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Ranking of meal preferences and interactions with demographic characteristics: A discrete choice experiment in young adults

Livingstone, Katherine, Lamb, Karen, Abbott, Gavin, Worsley, Tony and McNaughton, Sarah 2020, Ranking of meal preferences and interactions with demographic characteristics: A discrete choice experiment in young adults, International Journal of Behavioral Nutrition and Physical Activity, vol. 17, no. 1, pp. 1-12, doi: 10.1186/s12966-020-01059-7.

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Title Ranking of meal preferences and interactions with demographic characteristics: A discrete choice experiment in young adults
Author(s) Livingstone, KatherineORCID iD for Livingstone, Katherine orcid.org/0000-0002-9682-7541
Lamb, KarenORCID iD for Lamb, Karen orcid.org/0000-0001-9782-8450
Abbott, GavinORCID iD for Abbott, Gavin orcid.org/0000-0003-4014-0705
Worsley, Tony
McNaughton, SarahORCID iD for McNaughton, Sarah orcid.org/0000-0001-5936-9820
Journal name International Journal of Behavioral Nutrition and Physical Activity
Volume number 17
Issue number 1
Article ID 157
Start page 1
End page 12
Total pages 12
Publisher BMC
Place of publication London, Eng.
Publication date 2020-12-01
ISSN 1479-5868
1479-5868
Keyword(s) Science & Technology
Life Sciences & Biomedicine
Nutrition & Dietetics
Physiology
Discrete choice experiment
Food preferences
Meal preferences
Barriers
Healthy eating
Dietary patterns
Eating behaviours
Young adults
Online survey
PHYSICAL-ACTIVITY
CONSUMER PREFERENCES
HEALTH
PROMOTION
ASSOCIATION
BEHAVIORS
VALIDITY
OBESITY
PRICES
Summary Background: The diet of young adults is poor, yet little is known about the relative importance of influences on healthy eating in a decision-making context. The aim of this exploratory study was to understand the relative ranking of influences on meal choices in young adults and to investigate interactions between meal preferences and demographic and health characteristics. Methods: Adults aged 18–30 years (n = 92, mean age: 23.9 (SD 3.4) years) completed an online discrete choice experiment. Participants were presented with 12 choice sets reflecting a typical weekday meal and were asked to choose between four meal options. Each meal consisted of a combination of five meal attributes (preparation time, cost, taste, familiarity and nutrition content) that each had three attribute levels. Data were analysed using conditional logit models. Subgroup analyses were performed by sex, education, income, weight status and meeting fruit and vegetable recommendations. Results: Comparing the highest and lowest attribute levels, meal preferences were higher for better taste (B = 0.38; 95% CI: 0.12, 0.63), familiarity (B = 0.37; 95% CI: 0.21, 0.54) and nutrition content (B = 1.11; 95% CI: 0.81, 1.41) and lower for increased preparation times (B = −0.33; 95% CI: − 0.53, − 0.12) and cost (B = −0.50; 95% CI: − 0.75, − 0.24). Nutrition content was the most important influence on meal choice. Cost was the second most important, followed by taste, familiarity and preparation time. Compared to males, females had a higher preference for better nutrition content, taste and familiarity and a lower preference for increased cost. Higher educated participants had a higher preference for better nutrition content, familiarity and taste compared to lower educated participants. Young adults who met recommendations for fruit and vegetable intake had a higher preference for better nutrition content compared to participants who did not meet recommendations. Conclusion: Nutrition content was the most important influence on young adults’ meal choices, followed by cost, taste, familiarity and preparation time. Preferences varied by demographics and health characteristics, suggesting that the focus of dietary interventions may benefit from being tailored to specific young adult groups.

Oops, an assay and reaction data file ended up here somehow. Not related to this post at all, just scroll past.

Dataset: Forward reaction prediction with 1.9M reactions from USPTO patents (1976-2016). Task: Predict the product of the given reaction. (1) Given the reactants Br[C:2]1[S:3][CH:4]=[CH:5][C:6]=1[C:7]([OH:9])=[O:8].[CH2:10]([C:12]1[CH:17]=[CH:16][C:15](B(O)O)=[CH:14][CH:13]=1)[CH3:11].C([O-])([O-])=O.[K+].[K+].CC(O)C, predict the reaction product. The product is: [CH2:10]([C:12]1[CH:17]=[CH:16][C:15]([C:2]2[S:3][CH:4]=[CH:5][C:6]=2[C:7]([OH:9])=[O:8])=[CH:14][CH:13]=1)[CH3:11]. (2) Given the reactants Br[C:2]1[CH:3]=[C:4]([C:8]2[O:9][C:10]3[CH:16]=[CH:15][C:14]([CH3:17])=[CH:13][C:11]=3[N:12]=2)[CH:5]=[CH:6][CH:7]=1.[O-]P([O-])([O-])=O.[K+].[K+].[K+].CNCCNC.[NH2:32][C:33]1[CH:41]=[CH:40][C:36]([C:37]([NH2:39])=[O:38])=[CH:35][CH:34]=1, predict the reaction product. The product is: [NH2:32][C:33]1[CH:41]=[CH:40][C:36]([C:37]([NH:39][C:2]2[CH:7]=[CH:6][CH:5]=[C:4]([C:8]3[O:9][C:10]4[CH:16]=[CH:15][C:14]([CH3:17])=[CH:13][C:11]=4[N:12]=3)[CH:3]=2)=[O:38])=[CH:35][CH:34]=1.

Language eng
DOI 10.1186/s12966-020-01059-7
Indigenous content off
Field of Research 11 Medical and Health Sciences
13 Education
HERDC Research category C1 Refereed article in a scholarly journal
Copyright notice ©2020, The Author(s)
Free to Read? Yes
Use Rights Creative Commons Attribution licence
Persistent URL http://hdl.handle.net/10536/DRO/DU:30146054

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Every reasonable effort has been made to ensure that permission has been obtained for items included in DRO. If you believe that your rights have been infringed by this repository, please contact drosupport@deakin.edu.au.